We’ve been talking recently about the importance of lettering when making your own comics. In my two posts Comic Balloons & Clarity and The Comic Lettering Spell the discussion in the comments turned toward discussing our own processes.
Personally, I use a program called Comic Life.
A lot of you asked to see how I use Comic Life to letter my comic, The Dreamer. So while the topic is still fresh, I recorded my lettering process on the most recent page of my story.
In This Tutorial I Will Show You:
- how to import and export between Photoshop and Comic Life so the process is seamless.
- how to create and use Styles to easily format all your balloons in one time-saving click.
- why lettering your comic early will help you make better, stronger comic layouts.
Read on to learn how I use this simple program with professional results…
Comic Life, Friend of the One Man Show:
A professional comic letter must have a variety of fonts and styles at his disposal. Who knows what his next job might require?
But for the independent creator who is wearing multiple hats in the process of making a comic, the job of letter is often just one of the many tasks he must juggle. So for people like me who are working on only one comic—the same comic—all of the time, having an arsenal of cool fonts and customizability isn’t our greatest need.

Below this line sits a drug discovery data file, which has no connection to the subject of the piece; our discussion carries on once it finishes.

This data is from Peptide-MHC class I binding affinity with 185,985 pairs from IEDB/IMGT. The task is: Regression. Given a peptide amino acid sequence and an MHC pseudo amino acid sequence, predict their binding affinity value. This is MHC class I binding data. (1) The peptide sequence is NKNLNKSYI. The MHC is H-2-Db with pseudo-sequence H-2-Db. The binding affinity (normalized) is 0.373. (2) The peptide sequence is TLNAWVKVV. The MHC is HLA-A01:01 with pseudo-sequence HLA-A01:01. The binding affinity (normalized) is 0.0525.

Our greatest need is working quickly but professionally. And I’ve found this simple little program, Comic Life (designed to put silly captions on vacation photos), actually works as the perfect solution for my lettering problem.
What Comic Life Gets Right:
Why not Illustrator or Photoshop?
I’ve been using Comic Life for over five years, since Page 1, Issue #1 of my comic. (I’m now on issue #15.) So why haven’t I moved onto Adobe Illustrator, yet?
- Professional looking word balloons are just a drag and drop away in Comic Life.
- By creating your own custom Styles in the program, you only need to set up your favorite font, stroke and color preferences once.
- Text is designed to maximize the space inside a balloon, and text is automatically reformatted every time you make a change to balloon size and placement.
- Balloon tails are highly adjustable, and only take seconds to tweak.
- The program comes fully loaded with commonly used balloon shapes, popular comic fonts, and even Sound Effect lettering options.
- The program only costs as much as a Blu-ray disk.
So watch how I use the program, and see if you get a few new ideas on how to streamline your own comic lettering process.